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couldn't do it? ms. devos: it would be my goal to implement laws as you intended them. i knowledge that it is your role to write laws and pass laws, and it would be the department's role to implement as intended. sen. alexander: so no matter how strongly you feel about school choice, for example, you wouldn't be prepared to mandate washington state or tennessee adoptees particular plan? ms. devos: i can see the merit, but not any kind of mandate from within the department. sen. alexander: the scholarship for kids legislation that i proposed the got 45 votes, which was not enough, and senator scott proposed a more limited version that had to do with students with disabilities basically said that -- i state, we can take $24 billion of
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federal dollars we now spend, $24 billion of the money we now spend, and the state could choose to take that money and turn it into $2100 scholarships and let it fall of the students through the schools that the state chose. if the state did not approve of dollars going to private school or religious schools, didn't have to do that, or if they did that, which i think it could do that. in this case, it would allow the states to make the decision and the parents to make the choice, rather than washington give an order you have to do school choice. is that the kind of proposal you would support or not? ms. devos: yes, absolutely. we have seen a wide variety of school choice programs. so i think it would really be dependent on each state's political realities and culture and how they wanted to approach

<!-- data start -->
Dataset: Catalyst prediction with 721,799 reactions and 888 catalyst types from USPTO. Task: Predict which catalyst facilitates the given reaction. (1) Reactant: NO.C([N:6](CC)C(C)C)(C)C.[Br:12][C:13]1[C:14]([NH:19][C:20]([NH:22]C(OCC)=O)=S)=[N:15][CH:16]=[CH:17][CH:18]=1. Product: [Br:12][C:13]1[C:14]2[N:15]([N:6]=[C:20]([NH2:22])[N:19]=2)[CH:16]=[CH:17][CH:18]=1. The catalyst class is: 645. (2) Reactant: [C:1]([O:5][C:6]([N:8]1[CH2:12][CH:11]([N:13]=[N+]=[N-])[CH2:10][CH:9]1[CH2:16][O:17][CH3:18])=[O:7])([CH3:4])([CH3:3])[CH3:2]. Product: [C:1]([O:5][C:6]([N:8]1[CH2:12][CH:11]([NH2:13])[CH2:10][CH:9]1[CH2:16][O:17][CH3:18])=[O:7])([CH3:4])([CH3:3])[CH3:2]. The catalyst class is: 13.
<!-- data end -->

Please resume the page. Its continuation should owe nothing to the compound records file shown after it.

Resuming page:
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that opportunity and that option, or if they wanted to expand it. that would be another alternative as well. sen. alexander: thank you. senator baldwin. sen. baldwin: thank you, mr. chairman. i wanted to weigh in also that i hope we will get additional opportunity to ask questions. i would like it to be not in writing but to give the american people the chance to hear the exchange and responses. mr. chairman, i also associate myself with the concerns raised by our ranking member regarding the holding of this hearing prior to receipt of the office of government ethics plan for elimination of possible conflicts of interest.